Following the start and acceleration phases of a sprint the athlete reaches the phase where their velocity is maximal. This usually is reached in 4-6 seconds and usually can be maintained for another 3-5 seconds. This is the phase of highest stride frequency and optimal stride length. Slower athletes reach top speed sooner and are not able to hold it as long. There are definite skills associated with this zone of sprinting. For the specialist sprinter the maximum Speed Zone is a key element to success. Maximum Speed has definite implications for the athlete seeking to improve their Forty Yard times. The maximum speed zone of the forty can be as long as twenty yards for some players. Football players are usually quite good at starting and acceleration and not real proficient at maximum speed, because it seldom comes into play in Football except for fly patterns and possibly kick returns. Traditionally in preparing to improve 40 yard dash times an inordinate emphasis has been placed on improving the start and acceleration. That is fine but it only solves part of the problem. What about the rest of the Forty? The maximum speed needs to be trained. In order to train it effectively good sprint mechanics are necessary. This entails a good upright posture, efficient arm action and control of the stride all coupled with relaxation.
The football player should train maximum speed. The skill position player should put more emphasis on this than the linemen, the reason being that the linemen are at greater risk of injury in this phase because it something they seldom if ever do in games or practice. There are three simple drills to work on improving maximum speed. One is devoted to mechanics and the other two are devoted to feeling the rhythm and relation of the sprint.
Hit Drill - The athlete alternates periods of hitting and floating. Hitting refers to short bursts of greater intensity of effort that lead to higher stride frequencies and velocities. The ‘Hits’ are alternated with intervals of relaxed running referred to as ‘floating’. ‘Hits’ are the intense initial efforts that initiate these intense intervals. Floating in sprinting is the skill of running very fast and relaxed. When a sprinter floats they are trying to maintain their current speed with little effort. They are literally floating over the track. Skilled sprinters perform this skill to such a refined degree that only the highly skilled eye can determine the difference between floating and flying. That is the goal for the football player, when that occurs the athlete is relaxed and ready to run fast.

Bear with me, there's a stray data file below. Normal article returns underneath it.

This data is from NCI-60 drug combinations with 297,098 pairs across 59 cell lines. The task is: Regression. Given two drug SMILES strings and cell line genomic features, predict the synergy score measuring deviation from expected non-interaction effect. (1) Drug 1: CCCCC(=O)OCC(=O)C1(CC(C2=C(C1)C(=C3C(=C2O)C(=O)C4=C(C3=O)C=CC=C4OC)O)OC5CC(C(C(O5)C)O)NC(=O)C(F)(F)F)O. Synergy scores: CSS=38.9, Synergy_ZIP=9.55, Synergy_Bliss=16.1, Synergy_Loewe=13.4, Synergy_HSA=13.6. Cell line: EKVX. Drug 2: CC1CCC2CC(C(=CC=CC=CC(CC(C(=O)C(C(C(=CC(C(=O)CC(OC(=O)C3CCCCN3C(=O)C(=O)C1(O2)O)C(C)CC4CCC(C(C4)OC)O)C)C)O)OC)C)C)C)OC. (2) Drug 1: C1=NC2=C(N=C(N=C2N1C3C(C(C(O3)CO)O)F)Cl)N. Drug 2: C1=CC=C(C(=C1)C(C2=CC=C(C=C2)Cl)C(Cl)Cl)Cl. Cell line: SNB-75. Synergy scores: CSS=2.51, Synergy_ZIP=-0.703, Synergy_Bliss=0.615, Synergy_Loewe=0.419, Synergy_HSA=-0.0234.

Use an approach run long enough to build up to top sped, usually 25 to thirty yards. Hit the start at top speed, hold this speed for ten yards and then float ten yards. Alternate this for three hits and three floats. Allow at least three minutes between sprits. Use this drill for 4 -6 repetitions one day a week. Lineman should probably not do this drill.
Flying Sprints - Use an approach run long enough to build up to top speed, usually 25 to thirty yards. Hit the start at top speed and maintain top speed for the entire distance. Gradually slow down; do not stop abruptly as this is where you are most susceptible to muscle pulls. Start with a ten yard flying sprint and build up to 30 yards over a six week period. Do this twice a week for six repetitions; no more is necessary; remember the emphasis is on quality. Stress relaxation and feel like you are floating over the ground. You should not feel like you are pushing back against the ground. Run like the ground is hot! Rest at least three minutes between sprints, this will ensure quality.
Stair Running - Run up a stadium hitting each stair. Use no more that ten to fifteen stairs. The time should not exceed 10 seconds. The stairs force good upright posture and the foot strike under the center of gravity. This is considered technique work. Perform ten repetitions. The linemen should do this drill twice a week and the skill positions only once a week.
Maximum speed plays a greater role than we previously thought in multidirectional field sports. Dean Benton, Performance Director with the Canberra Brumbies in Super 15 rugby states the case quite clearly: “In observation of field sports, many of the sprints appear to commence with a jogging, striding or fast-striding start. This can have a profound effect on these athletes’ velocity profiles. If sprints were commenced in such a way, then it is conceivable that maximum velocity, or near maximum velocity could occur at much shorter distances. Additionally, as a generalization, research has shown that athletes who possess a low maximum velocity (e.g. field sport athletes) tend to reach maximum velocity in less distance, than athletes who reach high maximum velocities such as track athletes. Hence, the amount of maximum velocity sprinting in field sports maybe greatly underestimated.” This certainly is an area that has potential for improvement in sports like soccer and lacrosse. Soccer, rugby and lacrosse players could certainly profit form the three previously mentioned drills.